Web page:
Posted by: JTB at December 13, 2015 09:10 AM (FvdPb)

15 Finished "A Sailor of Austria" this week, thanks again to the Moron who recommended.

Now, for my annual read of "A Christmas Carol".

For those not aware, Dickens wrote five Christmas stories:

17 December 1843: A Christmas Carol (Chapman and Hall)

16 December 1844: The Chimes (Bradbury and Evans)

20 December 1845: The Cricket on the Hearth

19 December 1846: The Battle of Life 19 December 1848: The Haunted Man (series concluded).

Compendium:
1852-66, The Christmas Stories.

Posted by: Mike Hammer, etc., etc. at December 13, 2015 09:12 AM (9mTYi)

16
Books I'm getting for Xmas. Don't tell me, it's a surprise:

King of the Kustomizers: The Art of George Barris Hardcover by Brett Barris

George Barris is undisputably the most phenomenal kustom car builder ever. Barris created some of the best known and iconic cars of the 20th century, inlcuding the original TV Batmobile, the Munsters Koach, Hirohata Merc and countless other made-to-order vehicles for movies, TV, and for the private use of his celebrity clients.

This is the definitive work on a legend, over five years in the making. containing nearly 500 pages jam-packed with never-before-seen photos and design illustrations, illuminating how Barris creations helped redefine the automobiles place in American culture.

Inside the book: http://tinyurl.com/qcfzxdh

Posted by: Laurie David's Cervix at December 13, 2015 09:14 AM (kdS6q)

17 Votermom did you see this in last thread? Should I run with it and build a whole story?

The Girl from SANTA
Elf, "Well St. Nick had to change it from Spanking All Naughty Toddlers Agency."
Alice, "Why for? After all most little children get into some frightful mischief."
Elf clears throat. "Our lawyer advised we change it."
Alice, "Lawyers, always making things harder. So what is it called now?"
Elf, "We have an exploratory committee looking into that right now."
Alice, "Oh poo, it will die in there."

Posted by: Anna Puma at December 13, 2015 09:15 AM (IaQle)

18 Love the rendition at the top of the thread. The Library of Alexandria has always fascinated me. Its loss due to fire and other natural disasters is a true tragedy. Any loss through deliberate actions is a crime against human kind, no matter who did it or why.

Posted by: JTB at December 13, 2015 09:15 AM (FvdPb)

19 Posted by: Mike Hammer, etc., etc. at December 13, 2015 09:12 AM (9mTYi)

I did not know that. Is it ok if I use that info for a post on my book blog?

Posted by: votermom at December 13, 2015 09:15 AM (cbfNE)

20 So my public domain idea is the Top 100 Biblical Phrases You Should Know, and Why. Sure, you can remember me if you sell a million copies.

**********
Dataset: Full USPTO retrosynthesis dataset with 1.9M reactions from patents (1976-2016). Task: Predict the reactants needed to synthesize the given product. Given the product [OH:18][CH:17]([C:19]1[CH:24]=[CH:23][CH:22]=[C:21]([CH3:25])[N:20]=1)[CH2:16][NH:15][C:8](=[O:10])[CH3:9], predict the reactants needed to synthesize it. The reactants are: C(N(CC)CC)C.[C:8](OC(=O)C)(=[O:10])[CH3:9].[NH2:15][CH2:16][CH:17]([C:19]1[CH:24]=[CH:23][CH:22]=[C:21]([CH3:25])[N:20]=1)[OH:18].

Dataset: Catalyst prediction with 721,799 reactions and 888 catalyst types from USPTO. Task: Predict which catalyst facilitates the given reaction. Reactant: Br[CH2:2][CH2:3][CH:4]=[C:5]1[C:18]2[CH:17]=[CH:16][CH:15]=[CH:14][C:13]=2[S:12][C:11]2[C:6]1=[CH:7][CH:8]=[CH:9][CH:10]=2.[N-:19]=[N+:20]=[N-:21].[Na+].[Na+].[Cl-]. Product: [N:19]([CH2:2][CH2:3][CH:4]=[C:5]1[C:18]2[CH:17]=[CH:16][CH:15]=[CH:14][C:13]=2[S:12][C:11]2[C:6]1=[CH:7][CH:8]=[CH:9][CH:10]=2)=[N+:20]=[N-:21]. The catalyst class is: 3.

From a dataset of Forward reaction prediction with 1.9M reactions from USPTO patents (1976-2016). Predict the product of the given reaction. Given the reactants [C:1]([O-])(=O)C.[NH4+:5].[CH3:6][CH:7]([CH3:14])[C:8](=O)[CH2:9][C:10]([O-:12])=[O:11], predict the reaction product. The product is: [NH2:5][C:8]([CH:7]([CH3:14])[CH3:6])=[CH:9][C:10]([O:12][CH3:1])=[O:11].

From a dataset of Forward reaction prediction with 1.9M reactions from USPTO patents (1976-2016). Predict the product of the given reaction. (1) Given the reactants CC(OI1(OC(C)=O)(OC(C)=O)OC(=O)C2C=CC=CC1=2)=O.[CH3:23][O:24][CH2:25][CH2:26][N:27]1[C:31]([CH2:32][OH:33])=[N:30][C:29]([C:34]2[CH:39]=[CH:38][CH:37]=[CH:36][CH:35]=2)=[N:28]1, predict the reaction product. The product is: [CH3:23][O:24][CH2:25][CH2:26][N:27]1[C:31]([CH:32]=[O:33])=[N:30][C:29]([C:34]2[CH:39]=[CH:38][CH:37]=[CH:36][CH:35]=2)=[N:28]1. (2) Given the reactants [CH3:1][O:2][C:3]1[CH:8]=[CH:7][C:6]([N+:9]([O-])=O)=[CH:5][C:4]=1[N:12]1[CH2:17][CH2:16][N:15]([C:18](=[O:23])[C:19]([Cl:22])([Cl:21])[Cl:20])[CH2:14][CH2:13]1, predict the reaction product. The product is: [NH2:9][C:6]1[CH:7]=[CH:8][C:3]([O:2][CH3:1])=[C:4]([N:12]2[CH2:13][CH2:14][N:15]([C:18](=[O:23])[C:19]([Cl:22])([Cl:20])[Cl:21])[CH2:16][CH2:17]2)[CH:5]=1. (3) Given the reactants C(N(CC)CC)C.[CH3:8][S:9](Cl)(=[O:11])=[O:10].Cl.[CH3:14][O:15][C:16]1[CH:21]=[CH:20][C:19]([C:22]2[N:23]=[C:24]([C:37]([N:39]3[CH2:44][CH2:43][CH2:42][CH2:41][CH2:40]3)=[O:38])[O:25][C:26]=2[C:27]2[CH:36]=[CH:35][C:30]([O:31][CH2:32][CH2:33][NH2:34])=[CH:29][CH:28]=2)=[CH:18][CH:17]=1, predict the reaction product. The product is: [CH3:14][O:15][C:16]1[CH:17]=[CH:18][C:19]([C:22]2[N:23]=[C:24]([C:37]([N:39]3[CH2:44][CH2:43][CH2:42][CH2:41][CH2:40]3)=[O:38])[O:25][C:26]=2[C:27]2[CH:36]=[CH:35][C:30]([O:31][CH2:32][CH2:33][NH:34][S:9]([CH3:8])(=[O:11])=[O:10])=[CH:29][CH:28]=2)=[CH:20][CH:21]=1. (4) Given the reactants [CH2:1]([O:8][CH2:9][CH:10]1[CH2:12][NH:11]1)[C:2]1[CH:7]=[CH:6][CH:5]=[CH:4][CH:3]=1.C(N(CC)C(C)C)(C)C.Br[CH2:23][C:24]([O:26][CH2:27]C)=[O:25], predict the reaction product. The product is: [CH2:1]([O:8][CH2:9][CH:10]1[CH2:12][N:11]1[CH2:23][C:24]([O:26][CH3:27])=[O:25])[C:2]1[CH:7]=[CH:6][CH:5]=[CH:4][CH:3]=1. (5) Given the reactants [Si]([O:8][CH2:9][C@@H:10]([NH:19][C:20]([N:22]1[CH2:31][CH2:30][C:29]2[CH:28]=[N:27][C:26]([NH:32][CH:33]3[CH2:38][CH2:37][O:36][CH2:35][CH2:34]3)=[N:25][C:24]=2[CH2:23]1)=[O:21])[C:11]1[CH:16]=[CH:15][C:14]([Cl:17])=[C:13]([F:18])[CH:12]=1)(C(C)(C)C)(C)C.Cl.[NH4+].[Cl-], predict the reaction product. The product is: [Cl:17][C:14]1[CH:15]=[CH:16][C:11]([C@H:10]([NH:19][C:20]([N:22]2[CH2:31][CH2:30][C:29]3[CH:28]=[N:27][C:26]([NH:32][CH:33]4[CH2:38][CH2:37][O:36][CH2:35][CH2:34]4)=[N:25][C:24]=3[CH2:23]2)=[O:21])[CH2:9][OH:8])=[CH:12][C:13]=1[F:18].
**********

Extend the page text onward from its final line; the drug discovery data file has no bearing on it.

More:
Posted by: free range jihadist at December 13, 2015 09:00 AM (7v/r5)


You know, I've often wondered about this very thing, that even for those who don't think much of the Bible, it did give us a common ground of communication.

I was reminded of this just yesterday while watching an old movie; it was not in any way a religiously-themed movie, but even so, the number and frequency of Biblical allusions was quite surprising.

And you never hear that in movies nowadays.

Posted by: OregonMuse at December 13, 2015 09:17 AM (z6YGb)

21 Outside of a dog, a book is man's best friend.

Inside of a dog, it's too dark to read.

-Groucho Marx

Posted by: BackwardsBoy at December 13, 2015 09:17 AM (LUgeY)

22 Posted by: Anna Puma at December 13, 2015 09:15 AM (IaQle)

LOL I love it.
You should run with it.

Posted by: votermom at December 13, 2015 09:17 AM (cbfNE)

23 Alerted to its publication by a moron on the thread last week, I downloaded "One Year After ", the sequel to Forstchen's "One Second After " It's a quick read and perhaps not as gripping as the latter, but highly recommended. Without giving away the plot, I can definitely classify the author as a Moron (the good kind).

When things settle down on the domestic and work fronts I hope to write a review on the Moron Goodreads site.

Posted by: That SOB Van Owen at December 13, 2015 09:19 AM (J0jXd)

24
And:

Creatures of the Night That We Loved So Well: TV Horror Hosts of Southern California - Second Ed - by James Fetters

As much as the audience loved the shows, they never knew the horror that occurred off-screen -- live adult stage performances, lawsuits and cutthroat competition. What started off as risque and sexy by 1954 standards ended as risque and sexy by 1984 standards. Horror hosts affected 30 years of Southern California television history - a phenomenon that is well remembered by the "Baby Boomers" and now chronicled for future generations

Inside this 550 page Second Edition, you will find over 300 images, many never published before - studio and behind the scenes photos, TV Guide ads, movie listings by date, scans of full scripts, interviews with the hosts and writers and identities of the hosts revealed for the first time.